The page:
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Japanese entrepreneur to be 1st moon passenger on Elon Musk's SpaceX

SpaceX founder and chief executive Elon Musk, left, announces Japanese billionaire Yusaku Maezawa, right, as the first private passenger on a trip around the moon, on Sept. 17, 2018, in Hawthorne, California. (AP Photo/Chris Carlson)

WASHINGTON (Kyodo) -- SpaceX, the space transportation firm of U.S. tech billionaire Elon Musk, announced Monday that a Japanese entrepreneur will be its first private passenger to orbit the moon.

Yusaku Maezawa, 42, who runs Japanese clothing shopping site Zozotown, is set to travel on a Big Falcon Rocket spaceship that is currently being developed, the U.S. space company said.

The trip scheduled for 2023 will mark the first time a person has been sent to the moon since the U.S. Apollo program ended in 1972.

Maezawa said at SpaceX's headquarters in California that he will invite six to eight world-renowned artists to join him on the weeklong flight orbiting the moon.

"Finally I can tell you that I have chosen to go to the moon" with artists, Maezawa said. "Ever since I was a kid, I have loved the moon. It's always there and continues to inspire humanity."

An unconventional entrepreneur, Maezawa, the chief executive of Start Today Co. that runs the shopping site, has said "I dislike competing with others." The CEO has also remarked "one should only come to work three days a week."

A man with an artistic bent, Maezawa was part of a band when he founded Start Today in 1998, which was listed on the Tokyo Stock Exchange in 2007.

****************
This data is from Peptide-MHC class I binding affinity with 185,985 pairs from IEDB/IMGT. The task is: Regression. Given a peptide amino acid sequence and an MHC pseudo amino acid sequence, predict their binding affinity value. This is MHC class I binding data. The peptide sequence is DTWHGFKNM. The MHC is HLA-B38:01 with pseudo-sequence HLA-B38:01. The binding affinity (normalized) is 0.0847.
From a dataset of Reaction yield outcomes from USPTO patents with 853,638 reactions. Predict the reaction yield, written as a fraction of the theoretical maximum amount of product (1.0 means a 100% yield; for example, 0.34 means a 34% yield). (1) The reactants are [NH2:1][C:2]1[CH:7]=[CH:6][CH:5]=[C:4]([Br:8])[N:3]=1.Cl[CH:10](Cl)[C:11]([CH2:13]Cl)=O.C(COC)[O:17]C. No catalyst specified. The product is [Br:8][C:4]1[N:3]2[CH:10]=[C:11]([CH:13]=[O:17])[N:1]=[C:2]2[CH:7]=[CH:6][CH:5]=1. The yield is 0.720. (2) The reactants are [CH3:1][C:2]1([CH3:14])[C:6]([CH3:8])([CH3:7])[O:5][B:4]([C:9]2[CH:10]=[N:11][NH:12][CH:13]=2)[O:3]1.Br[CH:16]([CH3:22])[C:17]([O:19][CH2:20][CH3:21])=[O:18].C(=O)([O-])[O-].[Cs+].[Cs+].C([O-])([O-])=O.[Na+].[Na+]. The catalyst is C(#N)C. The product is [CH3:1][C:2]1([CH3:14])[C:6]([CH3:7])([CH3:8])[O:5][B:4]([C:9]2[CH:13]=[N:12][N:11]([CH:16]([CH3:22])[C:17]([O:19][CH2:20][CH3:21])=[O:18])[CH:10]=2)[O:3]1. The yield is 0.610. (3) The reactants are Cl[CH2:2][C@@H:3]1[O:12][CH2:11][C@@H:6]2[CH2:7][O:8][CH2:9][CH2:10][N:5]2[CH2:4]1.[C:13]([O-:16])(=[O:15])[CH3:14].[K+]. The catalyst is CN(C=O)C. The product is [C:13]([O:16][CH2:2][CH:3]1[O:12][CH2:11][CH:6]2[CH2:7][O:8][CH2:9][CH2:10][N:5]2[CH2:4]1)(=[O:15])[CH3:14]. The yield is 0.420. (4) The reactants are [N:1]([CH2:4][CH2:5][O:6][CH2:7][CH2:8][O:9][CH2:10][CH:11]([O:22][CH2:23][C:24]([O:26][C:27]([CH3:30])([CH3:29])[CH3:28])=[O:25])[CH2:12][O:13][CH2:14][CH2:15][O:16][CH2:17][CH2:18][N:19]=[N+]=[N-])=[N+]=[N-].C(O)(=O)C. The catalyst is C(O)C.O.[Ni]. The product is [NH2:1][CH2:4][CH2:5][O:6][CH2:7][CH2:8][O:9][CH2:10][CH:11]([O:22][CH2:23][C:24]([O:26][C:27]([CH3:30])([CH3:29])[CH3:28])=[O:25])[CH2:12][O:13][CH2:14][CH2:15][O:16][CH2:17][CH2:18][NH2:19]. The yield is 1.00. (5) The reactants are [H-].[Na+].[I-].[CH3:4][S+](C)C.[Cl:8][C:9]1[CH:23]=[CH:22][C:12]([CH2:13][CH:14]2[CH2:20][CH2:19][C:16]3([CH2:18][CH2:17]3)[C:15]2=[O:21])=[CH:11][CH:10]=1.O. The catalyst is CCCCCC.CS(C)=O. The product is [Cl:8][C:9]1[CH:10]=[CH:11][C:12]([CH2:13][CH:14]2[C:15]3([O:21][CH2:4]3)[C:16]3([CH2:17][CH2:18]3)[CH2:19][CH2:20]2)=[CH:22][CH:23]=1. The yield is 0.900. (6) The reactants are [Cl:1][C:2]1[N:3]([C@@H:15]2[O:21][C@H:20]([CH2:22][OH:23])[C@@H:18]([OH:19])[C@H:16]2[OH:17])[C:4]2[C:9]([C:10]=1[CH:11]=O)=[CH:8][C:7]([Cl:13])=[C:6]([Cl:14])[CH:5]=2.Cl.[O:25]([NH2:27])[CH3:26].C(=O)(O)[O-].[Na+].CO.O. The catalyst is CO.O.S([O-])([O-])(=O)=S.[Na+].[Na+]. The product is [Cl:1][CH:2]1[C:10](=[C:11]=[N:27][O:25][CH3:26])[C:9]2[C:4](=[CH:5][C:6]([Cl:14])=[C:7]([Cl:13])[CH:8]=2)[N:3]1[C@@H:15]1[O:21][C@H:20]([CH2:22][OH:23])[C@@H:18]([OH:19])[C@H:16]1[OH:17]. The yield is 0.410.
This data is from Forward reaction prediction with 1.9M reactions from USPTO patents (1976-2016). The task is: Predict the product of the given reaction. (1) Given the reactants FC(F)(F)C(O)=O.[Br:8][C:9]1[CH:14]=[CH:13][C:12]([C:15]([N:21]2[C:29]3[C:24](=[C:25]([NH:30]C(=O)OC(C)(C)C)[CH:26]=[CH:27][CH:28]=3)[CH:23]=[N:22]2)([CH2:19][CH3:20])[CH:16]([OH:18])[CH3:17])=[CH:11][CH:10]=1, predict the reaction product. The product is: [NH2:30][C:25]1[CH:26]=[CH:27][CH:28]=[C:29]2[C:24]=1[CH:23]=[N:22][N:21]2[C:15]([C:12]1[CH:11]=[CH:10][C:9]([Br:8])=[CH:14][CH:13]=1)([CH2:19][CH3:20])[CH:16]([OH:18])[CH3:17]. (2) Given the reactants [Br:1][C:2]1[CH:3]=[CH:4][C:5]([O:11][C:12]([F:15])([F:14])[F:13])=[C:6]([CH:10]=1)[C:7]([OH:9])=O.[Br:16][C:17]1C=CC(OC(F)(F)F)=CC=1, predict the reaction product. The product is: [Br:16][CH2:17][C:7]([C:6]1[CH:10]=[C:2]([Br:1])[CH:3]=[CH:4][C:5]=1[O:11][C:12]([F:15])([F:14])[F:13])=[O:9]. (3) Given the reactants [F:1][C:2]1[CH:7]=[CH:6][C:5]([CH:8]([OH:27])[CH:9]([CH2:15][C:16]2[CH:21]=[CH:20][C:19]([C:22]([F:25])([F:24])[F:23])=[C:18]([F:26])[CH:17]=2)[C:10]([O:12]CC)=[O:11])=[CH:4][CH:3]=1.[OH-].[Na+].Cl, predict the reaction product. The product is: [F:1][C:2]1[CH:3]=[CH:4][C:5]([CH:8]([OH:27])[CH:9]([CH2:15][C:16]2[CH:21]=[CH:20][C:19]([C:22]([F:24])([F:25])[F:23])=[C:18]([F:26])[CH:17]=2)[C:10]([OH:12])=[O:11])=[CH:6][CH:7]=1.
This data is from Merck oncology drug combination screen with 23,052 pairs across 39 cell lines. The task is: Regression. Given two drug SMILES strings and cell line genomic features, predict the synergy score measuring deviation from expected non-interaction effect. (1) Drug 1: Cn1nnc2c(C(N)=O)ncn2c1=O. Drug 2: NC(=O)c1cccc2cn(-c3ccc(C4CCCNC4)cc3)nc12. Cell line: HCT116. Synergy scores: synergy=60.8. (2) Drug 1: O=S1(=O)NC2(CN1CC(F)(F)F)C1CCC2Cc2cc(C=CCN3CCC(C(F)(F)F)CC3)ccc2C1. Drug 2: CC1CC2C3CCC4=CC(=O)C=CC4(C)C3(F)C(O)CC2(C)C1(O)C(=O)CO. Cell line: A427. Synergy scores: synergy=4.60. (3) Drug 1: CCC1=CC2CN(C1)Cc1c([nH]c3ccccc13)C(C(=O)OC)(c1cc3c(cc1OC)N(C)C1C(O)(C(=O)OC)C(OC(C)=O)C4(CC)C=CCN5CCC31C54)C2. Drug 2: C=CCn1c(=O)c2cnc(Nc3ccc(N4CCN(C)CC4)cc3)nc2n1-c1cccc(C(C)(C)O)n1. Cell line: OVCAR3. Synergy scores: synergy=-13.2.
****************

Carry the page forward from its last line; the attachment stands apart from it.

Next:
He founded the Contemporary Art Foundation in Tokyo in 2012 and bought two works by U.S. artist Jean-Michel Basquiat in the last two years for a total of around $170 million. Start Today said the art project, #dearMoon, will see the participating artists create works inspired by their time in space.

The entrepreneur said he expects the participants to include painters, sculptors, photographers and architects. He declined to reveal the cost of the trip.

The BFR is a super heavy-lift launch vehicle that will eventually shuttle passengers to the moon and fly people and cargo to Mars.

The plan is to ready it for an unpiloted trip to Mars in 2022, with a crewed flight in 2024. It is also envisioned that the next-generation rocket will whisk travelers between cities at superspeed.

SpaceX has already contributed to space ventures by privately developing a liquid-fuel launch vehicle that orbited the Earth in 2008. It has contracts with the U.S. National Aeronautics and Space Administration to carry cargo and crew to the International Space Station.

Musk is also chief executive of electric car maker Tesla Inc.

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